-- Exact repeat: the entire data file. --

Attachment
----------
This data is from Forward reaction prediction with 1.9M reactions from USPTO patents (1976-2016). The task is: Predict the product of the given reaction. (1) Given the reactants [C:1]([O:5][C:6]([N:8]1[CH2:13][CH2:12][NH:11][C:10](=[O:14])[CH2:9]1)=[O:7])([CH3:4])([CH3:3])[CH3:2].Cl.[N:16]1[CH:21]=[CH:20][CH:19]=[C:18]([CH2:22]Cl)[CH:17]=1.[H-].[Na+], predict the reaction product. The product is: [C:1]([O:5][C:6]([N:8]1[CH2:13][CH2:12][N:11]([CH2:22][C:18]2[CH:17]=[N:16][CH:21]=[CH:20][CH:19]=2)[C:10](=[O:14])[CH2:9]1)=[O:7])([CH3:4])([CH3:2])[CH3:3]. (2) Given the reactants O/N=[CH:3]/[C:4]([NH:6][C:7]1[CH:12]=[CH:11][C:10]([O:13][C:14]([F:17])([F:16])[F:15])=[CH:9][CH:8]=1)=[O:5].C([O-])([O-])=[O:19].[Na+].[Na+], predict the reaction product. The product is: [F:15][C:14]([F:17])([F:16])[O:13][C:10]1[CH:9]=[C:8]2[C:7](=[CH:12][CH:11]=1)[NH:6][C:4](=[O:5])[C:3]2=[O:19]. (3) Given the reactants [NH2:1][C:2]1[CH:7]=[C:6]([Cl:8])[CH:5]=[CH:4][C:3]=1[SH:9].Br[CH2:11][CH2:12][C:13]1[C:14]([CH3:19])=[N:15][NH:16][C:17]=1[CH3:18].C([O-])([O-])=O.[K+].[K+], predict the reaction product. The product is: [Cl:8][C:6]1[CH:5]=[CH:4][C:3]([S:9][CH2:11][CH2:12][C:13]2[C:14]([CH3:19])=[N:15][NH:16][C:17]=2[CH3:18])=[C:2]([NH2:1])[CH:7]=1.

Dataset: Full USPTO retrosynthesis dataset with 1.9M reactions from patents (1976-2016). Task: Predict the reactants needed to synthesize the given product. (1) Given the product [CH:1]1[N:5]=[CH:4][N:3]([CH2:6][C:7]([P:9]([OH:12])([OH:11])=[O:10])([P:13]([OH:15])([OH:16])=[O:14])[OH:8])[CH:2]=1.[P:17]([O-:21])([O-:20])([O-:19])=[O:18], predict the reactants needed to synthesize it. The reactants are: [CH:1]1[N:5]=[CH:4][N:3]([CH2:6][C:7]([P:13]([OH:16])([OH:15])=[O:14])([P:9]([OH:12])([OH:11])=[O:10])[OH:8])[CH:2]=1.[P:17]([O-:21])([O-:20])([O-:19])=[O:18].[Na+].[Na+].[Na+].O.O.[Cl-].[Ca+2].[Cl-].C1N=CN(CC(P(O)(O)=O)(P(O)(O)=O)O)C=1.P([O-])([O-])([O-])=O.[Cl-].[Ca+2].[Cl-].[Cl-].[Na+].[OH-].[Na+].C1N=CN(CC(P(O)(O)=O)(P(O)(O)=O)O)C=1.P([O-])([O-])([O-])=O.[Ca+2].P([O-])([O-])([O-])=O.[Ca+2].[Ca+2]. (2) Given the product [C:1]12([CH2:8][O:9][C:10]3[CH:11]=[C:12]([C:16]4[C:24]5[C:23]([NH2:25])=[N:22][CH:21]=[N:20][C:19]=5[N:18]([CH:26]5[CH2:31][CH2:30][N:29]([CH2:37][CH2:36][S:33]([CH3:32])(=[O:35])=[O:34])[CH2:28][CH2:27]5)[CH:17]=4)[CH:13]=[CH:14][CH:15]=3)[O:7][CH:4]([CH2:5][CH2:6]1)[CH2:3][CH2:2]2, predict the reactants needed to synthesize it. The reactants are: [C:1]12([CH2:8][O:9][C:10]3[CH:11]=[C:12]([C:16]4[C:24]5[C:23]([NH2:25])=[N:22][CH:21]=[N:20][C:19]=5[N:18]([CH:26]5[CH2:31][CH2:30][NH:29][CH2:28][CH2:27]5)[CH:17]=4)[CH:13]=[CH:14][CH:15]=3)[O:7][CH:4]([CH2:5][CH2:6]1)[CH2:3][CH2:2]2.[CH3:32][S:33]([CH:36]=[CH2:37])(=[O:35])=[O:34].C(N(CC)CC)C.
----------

This data is from Forward reaction prediction with 1.9M reactions from USPTO patents (1976-2016). The task is: Predict the product of the given reaction. (1) Given the reactants [C:1]([O:5][C:6]([N:8]1[CH2:13][CH2:12][NH:11][C:10](=[O:14])[CH2:9]1)=[O:7])([CH3:4])([CH3:3])[CH3:2].Cl.[N:16]1[CH:21]=[CH:20][CH:19]=[C:18]([CH2:22]Cl)[CH:17]=1.[H-].[Na+], predict the reaction product. The product is: [C:1]([O:5][C:6]([N:8]1[CH2:13][CH2:12][N:11]([CH2:22][C:18]2[CH:17]=[N:16][CH:21]=[CH:20][CH:19]=2)[C:10](=[O:14])[CH2:9]1)=[O:7])([CH3:4])([CH3:2])[CH3:3]. (2) Given the reactants O/N=[CH:3]/[C:4]([NH:6][C:7]1[CH:12]=[CH:11][C:10]([O:13][C:14]([F:17])([F:16])[F:15])=[CH:9][CH:8]=1)=[O:5].C([O-])([O-])=[O:19].[Na+].[Na+], predict the reaction product. The product is: [F:15][C:14]([F:17])([F:16])[O:13][C:10]1[CH:9]=[C:8]2[C:7](=[CH:12][CH:11]=1)[NH:6][C:4](=[O:5])[C:3]2=[O:19]. (3) Given the reactants [NH2:1][C:2]1[CH:7]=[C:6]([Cl:8])[CH:5]=[CH:4][C:3]=1[SH:9].Br[CH2:11][CH2:12][C:13]1[C:14]([CH3:19])=[N:15][NH:16][C:17]=1[CH3:18].C([O-])([O-])=O.[K+].[K+], predict the reaction product. The product is: [Cl:8][C:6]1[CH:5]=[CH:4][C:3]([S:9][CH2:11][CH2:12][C:13]2[C:14]([CH3:19])=[N:15][NH:16][C:17]=2[CH3:18])=[C:2]([NH2:1])[CH:7]=1.

Dataset: Full USPTO retrosynthesis dataset with 1.9M reactions from patents (1976-2016). Task: Predict the reactants needed to synthesize the given product. (1) Given the product [CH:1]1[N:5]=[CH:4][N:3]([CH2:6][C:7]([P:9]([OH:12])([OH:11])=[O:10])([P:13]([OH:15])([OH:16])=[O:14])[OH:8])[CH:2]=1.[P:17]([O-:21])([O-:20])([O-:19])=[O:18], predict the reactants needed to synthesize it. The reactants are: [CH:1]1[N:5]=[CH:4][N:3]([CH2:6][C:7]([P:13]([OH:16])([OH:15])=[O:14])([P:9]([OH:12])([OH:11])=[O:10])[OH:8])[CH:2]=1.[P:17]([O-:21])([O-:20])([O-:19])=[O:18].[Na+].[Na+].[Na+].O.O.[Cl-].[Ca+2].[Cl-].C1N=CN(CC(P(O)(O)=O)(P(O)(O)=O)O)C=1.P([O-])([O-])([O-])=O.[Cl-].[Ca+2].[Cl-].[Cl-].[Na+].[OH-].[Na+].C1N=CN(CC(P(O)(O)=O)(P(O)(O)=O)O)C=1.P([O-])([O-])([O-])=O.[Ca+2].P([O-])([O-])([O-])=O.[Ca+2].[Ca+2]. (2) Given the product [C:1]12([CH2:8][O:9][C:10]3[CH:11]=[C:12]([C:16]4[C:24]5[C:23]([NH2:25])=[N:22][CH:21]=[N:20][C:19]=5[N:18]([CH:26]5[CH2:31][CH2:30][N:29]([CH2:37][CH2:36][S:33]([CH3:32])(=[O:35])=[O:34])[CH2:28][CH2:27]5)[CH:17]=4)[CH:13]=[CH:14][CH:15]=3)[O:7][CH:4]([CH2:5][CH2:6]1)[CH2:3][CH2:2]2, predict the reactants needed to synthesize it. The reactants are: [C:1]12([CH2:8][O:9][C:10]3[CH:11]=[C:12]([C:16]4[C:24]5[C:23]([NH2:25])=[N:22][CH:21]=[N:20][C:19]=5[N:18]([CH:26]5[CH2:31][CH2:30][NH:29][CH2:28][CH2:27]5)[CH:17]=4)[CH:13]=[CH:14][CH:15]=3)[O:7][CH:4]([CH2:5][CH2:6]1)[CH2:3][CH2:2]2.[CH3:32][S:33]([CH:36]=[CH2:37])(=[O:35])=[O:34].C(N(CC)CC)C.